When bear mar­kets switch to bull mar­kets, it is not always a grad­ual turn­around; more often than not, it’s a big “pop” as the num­bers demon­strat­ed above. We saw this at the end of the Dot Com crash as well. If investors wait until the mar­ket recov­ery is on sol­id foot­ing, they might just miss the full range of a bull market’s returns.

It is for these rea­sons why the Defined Risk Strat­e­gy has the mot­to, “Always Invest­ed, Always Hedged.” We do not try to call mar­ket tops. We do not try to call mar­ket bot­toms. We do not fol­low a sec­tor-rota­tion or risk-on/risk-off strat­e­gy. We fol­low our guide­lines regard­less of whether the mar­ket has just sold off by 50% or is in an 8½-year bull mar­ket.

 

About the Author:

Marc Odo, Marc Odo, CFA®, CAIA®, CIPM®, CFP®, Director of Investment Solutions - Swan Global Investments

Marc Odo, CFA®, CAIA®, CIPM®, CFP®, Direc­tor of Invest­ment Solu­tions, is respon­si­ble for help­ing clients and prospects gain a detailed under­stand­ing of Swan’s Defined Risk Strat­e­gy, includ­ing how it fits into an over­all invest­ment strat­e­gy. For­mer­ly, Marc was the Direc­tor of Research for 11 years at Zephyr Asso­ciates.

 

 

 

Impor­tant Notes and Dis­clo­sures:

Swan Glob­al Invest­ments, LLC is a SEC reg­is­tered Invest­ment Advi­sor that spe­cial­izes in man­ag­ing mon­ey using the pro­pri­etary Defined Risk Strat­e­gy (“DRS”). SEC reg­is­tra­tion does not denote any spe­cial train­ing or qual­i­fi­ca­tion con­ferred by the SEC. Swan offers and man­ages the DRS for investors includ­ing indi­vid­u­als, insti­tu­tions and oth­er invest­ment advi­sor firms. Any his­tor­i­cal num­bers, awards and recog­ni­tions pre­sent­ed are based on the per­for­mance of a (GIPS®) com­pos­ite, Swan’s DRS Select Com­pos­ite, which includes non-qual­i­fied dis­cre­tionary accounts invest­ed in since incep­tion, July 1997, and are net of fees and expens­es. Swan claims com­pli­ance with the Glob­al Invest­ment Per­for­mance Stan­dards (GIPS®).

All Swan prod­ucts uti­lize the Defined Risk Strat­e­gy (“DRS”) but may vary by asset class, reg­u­la­to­ry offer­ing type, etc. Accord­ing­ly, all Swan DRS prod­uct offer­ings will have dif­fer­ent per­for­mance results due to offer­ing dif­fer­ences and com­par­ing results among the Swan prod­ucts and com­pos­ites may be of lim­it­ed use. All data used here­in; includ­ing the sta­tis­ti­cal infor­ma­tion, ver­i­fi­ca­tion and per­for­mance reports are avail­able upon request. The S&P 500 Index is a mar­ket cap weight­ed index of 500 wide­ly held stocks often used as a proxy for the over­all U.S. equi­ty mar­ket. Index­es are unman­aged and have no fees or expens­es. An invest­ment can­not be made direct­ly in an index. Swan’s invest­ments may con­sist of secu­ri­ties which vary sig­nif­i­cant­ly from those in the bench­mark index­es list­ed above and per­for­mance cal­cu­la­tion meth­ods may not be entire­ly com­pa­ra­ble. Accord­ing­ly, com­par­ing results shown to those of such index­es may be of lim­it­ed use. The adviser’s depen­dence on its DRS process and judg­ments about the attrac­tive­ness, val­ue and poten­tial appre­ci­a­tion of par­tic­u­lar ETFs and options in which the advis­er invests or writes may prove to be incor­rect and may not pro­duce the desired results. There is no guar­an­tee any invest­ment or the DRS will meet its objec­tives. All invest­ments involve the risk of poten­tial invest­ment loss­es as well as the poten­tial for invest­ment gains. Pri­or per­for­mance is not a guar­an­tee of future results and there can be no assur­ance, and investors should not assume, that future per­for­mance will be com­pa­ra­ble to past per­for­mance. All invest­ment strate­gies have the poten­tial for prof­it or loss. Fur­ther infor­ma­tion is avail­able upon request by con­tact­ing the com­pa­ny direct­ly at 970–382-8901 or www.swanglobalinvestments.com240-SGI-092117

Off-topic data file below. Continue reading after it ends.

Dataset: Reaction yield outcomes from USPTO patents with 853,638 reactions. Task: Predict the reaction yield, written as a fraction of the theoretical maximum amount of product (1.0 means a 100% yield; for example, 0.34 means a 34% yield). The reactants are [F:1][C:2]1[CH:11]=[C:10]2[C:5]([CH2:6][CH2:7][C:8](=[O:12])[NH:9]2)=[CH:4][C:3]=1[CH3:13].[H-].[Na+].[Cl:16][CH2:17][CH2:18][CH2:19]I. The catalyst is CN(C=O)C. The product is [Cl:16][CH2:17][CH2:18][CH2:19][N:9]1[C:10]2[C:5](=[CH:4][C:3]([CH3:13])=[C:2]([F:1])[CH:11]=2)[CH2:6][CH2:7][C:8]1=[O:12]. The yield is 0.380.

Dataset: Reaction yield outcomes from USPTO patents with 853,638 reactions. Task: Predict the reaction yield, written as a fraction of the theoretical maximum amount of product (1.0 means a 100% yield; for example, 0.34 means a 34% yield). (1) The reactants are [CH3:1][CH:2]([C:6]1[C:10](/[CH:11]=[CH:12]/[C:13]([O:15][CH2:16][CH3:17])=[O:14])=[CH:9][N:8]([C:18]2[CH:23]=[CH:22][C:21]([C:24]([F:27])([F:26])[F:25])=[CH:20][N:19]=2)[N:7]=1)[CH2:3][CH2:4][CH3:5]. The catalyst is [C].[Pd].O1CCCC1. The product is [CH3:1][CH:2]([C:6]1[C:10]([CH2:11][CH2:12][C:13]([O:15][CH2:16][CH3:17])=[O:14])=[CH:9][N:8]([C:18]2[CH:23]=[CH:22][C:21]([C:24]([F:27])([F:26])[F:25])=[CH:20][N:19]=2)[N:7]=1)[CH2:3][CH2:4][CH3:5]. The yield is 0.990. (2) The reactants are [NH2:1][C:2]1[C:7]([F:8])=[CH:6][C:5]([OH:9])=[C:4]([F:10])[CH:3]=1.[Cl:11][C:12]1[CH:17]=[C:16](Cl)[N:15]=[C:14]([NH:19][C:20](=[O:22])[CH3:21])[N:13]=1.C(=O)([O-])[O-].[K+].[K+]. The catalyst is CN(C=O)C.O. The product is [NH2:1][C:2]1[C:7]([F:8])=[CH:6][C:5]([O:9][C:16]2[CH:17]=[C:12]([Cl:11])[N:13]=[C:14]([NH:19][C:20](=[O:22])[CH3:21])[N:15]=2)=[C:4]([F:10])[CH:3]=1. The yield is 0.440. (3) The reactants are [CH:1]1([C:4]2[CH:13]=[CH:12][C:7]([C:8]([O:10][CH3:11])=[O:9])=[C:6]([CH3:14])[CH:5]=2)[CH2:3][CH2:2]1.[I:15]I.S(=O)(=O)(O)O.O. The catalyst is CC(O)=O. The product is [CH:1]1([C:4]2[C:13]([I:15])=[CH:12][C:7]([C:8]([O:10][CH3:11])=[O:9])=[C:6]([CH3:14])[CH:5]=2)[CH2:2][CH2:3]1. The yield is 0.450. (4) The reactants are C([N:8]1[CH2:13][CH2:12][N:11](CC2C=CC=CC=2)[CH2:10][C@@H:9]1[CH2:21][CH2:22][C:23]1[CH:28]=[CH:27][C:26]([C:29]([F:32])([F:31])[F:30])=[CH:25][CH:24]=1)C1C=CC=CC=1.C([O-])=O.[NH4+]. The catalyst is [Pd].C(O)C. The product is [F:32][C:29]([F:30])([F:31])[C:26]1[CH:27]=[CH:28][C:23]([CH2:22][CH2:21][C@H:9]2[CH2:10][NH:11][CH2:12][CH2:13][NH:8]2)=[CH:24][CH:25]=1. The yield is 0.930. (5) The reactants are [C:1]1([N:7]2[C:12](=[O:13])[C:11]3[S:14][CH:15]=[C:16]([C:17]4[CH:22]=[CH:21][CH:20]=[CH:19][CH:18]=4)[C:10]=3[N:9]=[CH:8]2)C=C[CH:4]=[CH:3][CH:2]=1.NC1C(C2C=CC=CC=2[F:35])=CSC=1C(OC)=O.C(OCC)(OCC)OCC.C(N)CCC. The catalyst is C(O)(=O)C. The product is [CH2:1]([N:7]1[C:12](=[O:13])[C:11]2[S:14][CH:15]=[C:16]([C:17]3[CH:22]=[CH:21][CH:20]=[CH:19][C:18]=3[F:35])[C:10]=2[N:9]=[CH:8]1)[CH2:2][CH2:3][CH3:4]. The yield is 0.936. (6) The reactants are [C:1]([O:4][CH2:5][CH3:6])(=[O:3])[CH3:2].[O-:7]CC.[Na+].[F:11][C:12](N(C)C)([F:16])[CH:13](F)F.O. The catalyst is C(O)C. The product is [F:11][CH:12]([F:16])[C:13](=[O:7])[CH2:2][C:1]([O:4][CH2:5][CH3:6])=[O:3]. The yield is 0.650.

By | 2017-09-21T15:58:55+00:00 September 21st, 2017|Blog|Comments Off on Waiting Can Cost You: The Importance of Remaining Always Invested